Dictators too often pervert the word “right” for nefarious means, Secretary of State Mike Pompeo said Tuesday morning, as the U.S. prepared to assemble a new commission focused on human rights.
“When I came to the State Department, it became very clear to me—I had seen this in my time in Congress too—people throw around the word ‘rights’ an awful lot and bad actors around the world couch their tragic behavior, their evil behavior, in the language of rights,” Pompeo said, speaking to an audience at The Heritage Foundation’s annual President’s Club gathering in Washington.
The secretary of state later added: “When you see Venezuela get on the Human Rights Council at the U.N., it cries out for a fundamental reexamination of these first principles.”
The State Department’s Commission on Unalienable Rights will hold its first public hearing Wednesday, Pompeo said. The department announced the commission in July, which drew fire almost immediately from left-leaning organizations.
The State Department’s commission is set to examine these basic questions:
- What does it mean to say that something is an unalienable right?
- How do we know that claim is true?
- Should some rights be inextricably linked to others?
- What happens when rights claims conflict?
Shortly after the July announcement, a letter to Pompeo objecting to the purpose of the commission was signed by 400 liberal groups and current and former elected officials.
“We urge you to immediately disband this body, and to focus your personal attention on the significant challenges currently facing the protection of human rights globally,” they wrote.
Those signing the letter included Obama administration officials such as former United Nations ambassadors Susan Rice and Samantha Power and National Security Council spokesman Ned Price, and groups such as the Planned Parenthood Federation, the American Civil Liberties Union, American Atheists, Center for American Progress, the Hip Hop Caucus, and Feminist Majority Foundation.
“There will be those who just think we are all wet. So be it,” Pompeo said Tuesday. “We’ll have a good, candid discussion. But the idea is to take and reground the rights that we talk about in the traditions of America, what was in our Declaration of Independence and our Constitution, and to take another look at that.”
We all know that [U.N.] human rights declaration back [in] 1948, the State Department was very involved in that. We want to go lay down with clarity not only what human rights are, [what] these fundamental rights are, but from what it is they are derived, how we got there. Because we think that is very important to understand as well, and put out a document we think will be a true marker for the world to talk about human rights in the right way.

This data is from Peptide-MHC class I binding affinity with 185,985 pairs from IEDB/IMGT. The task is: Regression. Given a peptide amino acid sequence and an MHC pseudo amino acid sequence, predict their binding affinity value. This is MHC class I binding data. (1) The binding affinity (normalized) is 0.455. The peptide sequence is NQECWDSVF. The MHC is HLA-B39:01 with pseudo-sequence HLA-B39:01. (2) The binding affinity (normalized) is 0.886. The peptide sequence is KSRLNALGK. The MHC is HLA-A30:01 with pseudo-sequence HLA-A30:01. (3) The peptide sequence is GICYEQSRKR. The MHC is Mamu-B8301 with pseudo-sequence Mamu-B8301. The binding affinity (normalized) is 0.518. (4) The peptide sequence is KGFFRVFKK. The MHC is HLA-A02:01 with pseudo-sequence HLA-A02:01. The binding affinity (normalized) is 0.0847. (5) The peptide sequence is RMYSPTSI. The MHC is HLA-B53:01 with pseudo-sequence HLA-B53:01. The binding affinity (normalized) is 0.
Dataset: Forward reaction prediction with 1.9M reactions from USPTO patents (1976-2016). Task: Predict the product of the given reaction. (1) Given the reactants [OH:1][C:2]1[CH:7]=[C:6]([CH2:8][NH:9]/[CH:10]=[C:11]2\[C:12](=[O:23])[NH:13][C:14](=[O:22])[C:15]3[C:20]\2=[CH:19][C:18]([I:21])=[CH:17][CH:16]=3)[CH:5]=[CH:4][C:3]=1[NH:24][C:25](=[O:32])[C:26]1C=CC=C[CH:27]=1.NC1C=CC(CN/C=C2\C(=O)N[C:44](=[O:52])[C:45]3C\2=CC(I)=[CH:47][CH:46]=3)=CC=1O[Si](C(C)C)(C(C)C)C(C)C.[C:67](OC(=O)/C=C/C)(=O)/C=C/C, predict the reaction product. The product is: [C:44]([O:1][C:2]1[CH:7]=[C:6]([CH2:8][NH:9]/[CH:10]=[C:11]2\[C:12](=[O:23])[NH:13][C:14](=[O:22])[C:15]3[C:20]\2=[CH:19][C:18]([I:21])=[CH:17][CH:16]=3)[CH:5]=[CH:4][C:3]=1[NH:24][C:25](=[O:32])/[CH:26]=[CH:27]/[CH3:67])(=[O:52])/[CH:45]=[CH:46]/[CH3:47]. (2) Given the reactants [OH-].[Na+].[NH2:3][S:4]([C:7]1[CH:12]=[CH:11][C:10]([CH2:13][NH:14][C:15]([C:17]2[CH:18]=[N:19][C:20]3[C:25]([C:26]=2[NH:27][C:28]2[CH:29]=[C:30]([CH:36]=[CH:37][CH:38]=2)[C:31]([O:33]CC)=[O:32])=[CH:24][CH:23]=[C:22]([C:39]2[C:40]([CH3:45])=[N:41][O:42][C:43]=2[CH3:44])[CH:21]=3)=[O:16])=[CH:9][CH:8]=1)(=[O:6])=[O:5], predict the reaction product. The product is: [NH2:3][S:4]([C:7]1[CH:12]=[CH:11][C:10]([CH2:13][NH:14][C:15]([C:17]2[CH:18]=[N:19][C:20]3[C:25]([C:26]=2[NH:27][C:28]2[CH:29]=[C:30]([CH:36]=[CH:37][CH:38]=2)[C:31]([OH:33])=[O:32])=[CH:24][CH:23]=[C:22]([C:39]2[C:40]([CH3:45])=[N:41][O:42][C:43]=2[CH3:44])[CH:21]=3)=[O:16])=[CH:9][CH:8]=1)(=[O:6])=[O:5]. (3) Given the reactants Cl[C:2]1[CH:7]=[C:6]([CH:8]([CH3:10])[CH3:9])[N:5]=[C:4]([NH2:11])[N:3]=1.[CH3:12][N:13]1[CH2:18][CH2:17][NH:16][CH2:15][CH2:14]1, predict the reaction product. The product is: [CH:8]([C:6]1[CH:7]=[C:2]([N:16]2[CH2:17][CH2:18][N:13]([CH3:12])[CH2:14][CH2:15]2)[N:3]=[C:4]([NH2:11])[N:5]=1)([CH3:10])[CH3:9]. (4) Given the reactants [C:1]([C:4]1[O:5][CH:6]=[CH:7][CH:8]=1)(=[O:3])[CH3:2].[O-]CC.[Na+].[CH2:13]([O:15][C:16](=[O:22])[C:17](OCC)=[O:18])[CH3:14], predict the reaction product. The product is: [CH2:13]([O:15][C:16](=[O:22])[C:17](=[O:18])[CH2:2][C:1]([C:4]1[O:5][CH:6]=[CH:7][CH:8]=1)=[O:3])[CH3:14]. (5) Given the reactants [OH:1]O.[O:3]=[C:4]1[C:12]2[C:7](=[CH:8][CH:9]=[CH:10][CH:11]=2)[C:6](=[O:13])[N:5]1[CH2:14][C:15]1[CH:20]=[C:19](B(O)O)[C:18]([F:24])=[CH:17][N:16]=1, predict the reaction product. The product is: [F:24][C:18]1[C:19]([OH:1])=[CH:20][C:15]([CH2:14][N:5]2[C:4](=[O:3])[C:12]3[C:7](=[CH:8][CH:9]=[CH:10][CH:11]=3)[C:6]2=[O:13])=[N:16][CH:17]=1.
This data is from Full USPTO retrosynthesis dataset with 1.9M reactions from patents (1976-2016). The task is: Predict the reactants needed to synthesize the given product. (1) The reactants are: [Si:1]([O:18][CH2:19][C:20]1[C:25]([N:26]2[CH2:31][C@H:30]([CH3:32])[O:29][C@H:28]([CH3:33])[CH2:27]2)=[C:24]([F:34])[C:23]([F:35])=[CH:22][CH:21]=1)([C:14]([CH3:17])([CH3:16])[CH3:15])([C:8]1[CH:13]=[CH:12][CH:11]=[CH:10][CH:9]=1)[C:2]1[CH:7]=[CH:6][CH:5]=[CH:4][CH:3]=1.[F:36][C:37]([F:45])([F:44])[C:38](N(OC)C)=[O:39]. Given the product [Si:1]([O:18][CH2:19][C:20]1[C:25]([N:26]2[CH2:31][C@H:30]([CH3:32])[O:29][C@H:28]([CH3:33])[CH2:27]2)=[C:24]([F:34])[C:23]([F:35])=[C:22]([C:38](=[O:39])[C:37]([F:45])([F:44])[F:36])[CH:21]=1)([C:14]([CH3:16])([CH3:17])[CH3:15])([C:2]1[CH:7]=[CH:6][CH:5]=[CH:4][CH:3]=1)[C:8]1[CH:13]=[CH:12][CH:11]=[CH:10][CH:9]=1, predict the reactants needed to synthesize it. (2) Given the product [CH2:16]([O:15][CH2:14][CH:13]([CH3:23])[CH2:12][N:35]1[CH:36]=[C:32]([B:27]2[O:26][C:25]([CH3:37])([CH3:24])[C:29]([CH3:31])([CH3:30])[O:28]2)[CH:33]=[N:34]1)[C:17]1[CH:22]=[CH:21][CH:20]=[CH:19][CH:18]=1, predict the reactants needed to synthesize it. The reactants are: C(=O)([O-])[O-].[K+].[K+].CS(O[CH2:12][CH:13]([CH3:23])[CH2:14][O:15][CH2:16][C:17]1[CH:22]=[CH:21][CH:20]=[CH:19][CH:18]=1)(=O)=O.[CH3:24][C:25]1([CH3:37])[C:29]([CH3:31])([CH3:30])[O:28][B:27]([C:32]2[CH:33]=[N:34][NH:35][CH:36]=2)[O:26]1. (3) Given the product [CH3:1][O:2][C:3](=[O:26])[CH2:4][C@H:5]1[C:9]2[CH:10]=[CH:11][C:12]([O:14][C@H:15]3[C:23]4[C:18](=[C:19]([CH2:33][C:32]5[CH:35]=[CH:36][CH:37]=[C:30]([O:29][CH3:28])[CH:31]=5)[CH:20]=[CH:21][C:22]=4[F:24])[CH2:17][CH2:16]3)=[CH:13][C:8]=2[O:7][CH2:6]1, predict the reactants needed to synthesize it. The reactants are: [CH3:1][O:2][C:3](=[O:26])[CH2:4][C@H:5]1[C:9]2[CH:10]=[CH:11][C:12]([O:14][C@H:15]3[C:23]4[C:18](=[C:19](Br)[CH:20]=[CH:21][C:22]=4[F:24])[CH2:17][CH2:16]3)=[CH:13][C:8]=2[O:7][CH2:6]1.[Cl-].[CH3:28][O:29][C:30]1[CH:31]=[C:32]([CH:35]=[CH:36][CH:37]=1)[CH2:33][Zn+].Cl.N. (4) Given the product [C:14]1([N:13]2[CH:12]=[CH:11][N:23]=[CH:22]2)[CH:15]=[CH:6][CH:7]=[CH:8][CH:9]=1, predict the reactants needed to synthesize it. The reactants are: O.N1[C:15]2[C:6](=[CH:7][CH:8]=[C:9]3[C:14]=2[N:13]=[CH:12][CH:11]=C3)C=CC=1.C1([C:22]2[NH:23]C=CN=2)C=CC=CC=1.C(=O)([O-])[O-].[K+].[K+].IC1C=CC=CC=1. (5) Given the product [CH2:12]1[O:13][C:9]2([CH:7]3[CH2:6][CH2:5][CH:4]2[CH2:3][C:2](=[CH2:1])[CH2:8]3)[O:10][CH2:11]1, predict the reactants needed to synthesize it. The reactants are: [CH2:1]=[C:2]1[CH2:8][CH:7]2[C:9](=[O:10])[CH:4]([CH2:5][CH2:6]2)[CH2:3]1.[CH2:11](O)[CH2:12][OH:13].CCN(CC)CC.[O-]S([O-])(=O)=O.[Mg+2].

The State Department’s new commission will include scholars from around the globe and across the political spectrum, Pompeo said.
“It’s about understanding first principles in a way that is consistent with the American tradition,” he said.
The Trump administration has made international human rights a priority, Pompeo said, but joked that you won’t see that reported on MSNBC.
Beyond the moral aspect, Pompeo said, America has a “selfish strategic interest” in promoting religious liberty and human rights.
That’s because of the correlation with stability, the secretary of state said. Nations that respect the individual autonomy of every citizen are reliable allies.
Still, Pompeo noted that 80% of the people in the world live in places that either have restrictions on religion or no religious freedom at all.
The State Department’s annual human rights report documents offenses by allies and enemies alike, he said.
“It’s about creating a catalog so that the world will know what is taking place,” Pompeo said, adding:
Countries all over the world, they are watching what we are doing, they are watching how America does this, they are watching how President Trump presses this set of issues. I am convinced the work we are doing will enhance religious freedom for millions and millions around the world.